That’s such a good question…I mean, there are definitely writing tangents that I’ll go on, but I’m like, “This doesn’t make sense with my set whatsoever, with my instrumentation, with my band.” And I have so many friends who are conservatory trained, and they have maybe five projects of their own that they’re composing for, and I don’t really have the time or attention span to do that. For sure there are definitely writing tangents where I think, “I don’t really think this helps the vibe that I’m crafting in this specific context.” So those are things that I kind of just write for myself, and then they’ll be little exercises that I’ve done. 

I do think that with this record, especially with the song “I Thought”…I feel so silly, I’m most proud of that song, and part of the reason I’m proud of it is because that song was actually the one that I thought, “This is gonna suck to play. Everybody’s gonna hate this song.” And it’s also the one that in rehearsal and even in the studio we were kind of like, “This is a little…boring. Not feeling really good.” But it took me saying, “No, guys, it’s supposed to just move along like a landscape. We’re gonna add so much to it.” It took that, and then adding strings and synths for something that I think feels really cinematic and an ambient space that I want to sit in for a long time. It’s just sort of a soothing sonic space. I think that that’s given me more confidence in writing…I don’t want to say flatter music, but I think I have been drawn to a lot of vocalists and composers who write very dynamic music that sort of seems like it’s fun to play live, and when I say that I mean musicians where you’re just so aware of their musicality; it’s so palpable. I think personally I get so much from these different kinds of music, like I want to hear something that sounds alive, like there’s breath in it and real people in it, but I also love moodiness and ambiance. 

Absolutely. Now, from what I’ve seen and read, it sounds like you’re very comfortable performing on stage. Was that always the case for you, or did that take some growing into? Like I think especially for me, a person who doesn’t play music (especially not live), it seems so daunting to play some of the quieter, more intimate songs in front of an audience. Were you always comfortable?

No. [Laughs] I mean, no and also yes; I think that I (for whatever reason) was just born with a little bit of a performance bug, and was always the kind of kid who was like “I WANNA BE ON STAGE!,” but then I have really clear memories of getting up on stage and basically blacking out from humiliation because I hadn’t prepared. Like, that happened to me several times in my childhood, got up there, did a terrible job and thought, “This is the worst feeling in the whole wide world!” [Laughs] But with a little practice, it was easier to get excited about the prospect of performing. 

And then…I don’t know why I was such a sad little kid, but for whatever reason in high school, I did a lot of musical theater and tended to be cast as the wise, middle-aged matronly woman who has a ballad that makes all the moms cry. [Laughs] I was the kind of kid who, when I turned ten, I sobbed because I was no longer going to be in the single digits, and that meant my parents were getting closer to death. They were like, “Okay, that’s really dark…” [Laughs]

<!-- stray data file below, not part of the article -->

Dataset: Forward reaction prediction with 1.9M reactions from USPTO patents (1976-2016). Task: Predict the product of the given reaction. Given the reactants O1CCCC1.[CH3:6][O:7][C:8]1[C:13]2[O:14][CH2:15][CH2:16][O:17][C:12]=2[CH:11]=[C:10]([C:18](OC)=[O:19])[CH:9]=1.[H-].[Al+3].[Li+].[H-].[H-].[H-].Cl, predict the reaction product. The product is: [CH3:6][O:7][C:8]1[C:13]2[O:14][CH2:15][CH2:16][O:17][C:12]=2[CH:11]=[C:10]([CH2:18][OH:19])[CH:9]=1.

So I feel like I’ve always been drawn to theater spaces, and I feel drawn to talking to people about their feelings in that tender zone. I really like making a performance space that feels multifaceted. I want people to laugh and feel joy, but I also want it to be a safe space to feel feelings that we often silence when we’re in public spaces. I think some of my favorite performance artists are people who do that – like, I’m literally cracking up and then I’m crying. They’re just being really real and letting it all hang out there, sharing their tenderness with strength and self-awareness and humor.

And that’s such a great thing to strive for in a performance, especially in New York City, because there are so many shows happening each night, and we’re all so tired, and so it’s just like…when those magic moments happen, where you’re finally not in a crowded train and can just take a moment to like, decompress, it’s so incredible. Like, I see crazy shit happening all around me all day, but I don’t interact with it, so when you’re in a room watching a performance, being able to have that safe space to interact and connect is amazing.

Totally. And yeah, that’s exactly the thing. We’re in New York, and it’s like, “Somebody literally took a shit in front of me on the subway.” Like, whatever the thing is, it’s so much. I feel really not able to go to shows a lot of the time, too. It’s like, “I’m done seeing people for the day.” So when I do go to shows, I really appreciate feeling like it’s intentionally therapeutic. If I go to a show that’s too loud, I’m like, “No thanks, I’m good. I’ve had enough loud shit throughout the day, thank you.” It’s hard. It’s something I think about a lot, actually, and I think it’s funny, because I think a lot of people who maybe aren’t in the arts or live in a quieter place, especially in Europe, there’s just a different attitude towards the arts. Like, it’s less “Oh, another person wants to take my time and my money?” and more, “Cool, art is interesting for its own sake. It’s worthwhile just because.” I don’t know, I think because I have a lot of friends who are improvisers, when I first moved here I saw a lot of open improvised shows, and I was like, “What. In. The. World?” like “I already listen to the subway screeching for two hours of my daily commute, and now a saxophone is screeching. I’m good. No.” Like, when anybody describes my music as at all experimental, I’m like, “It’s not, though.” [Laughs]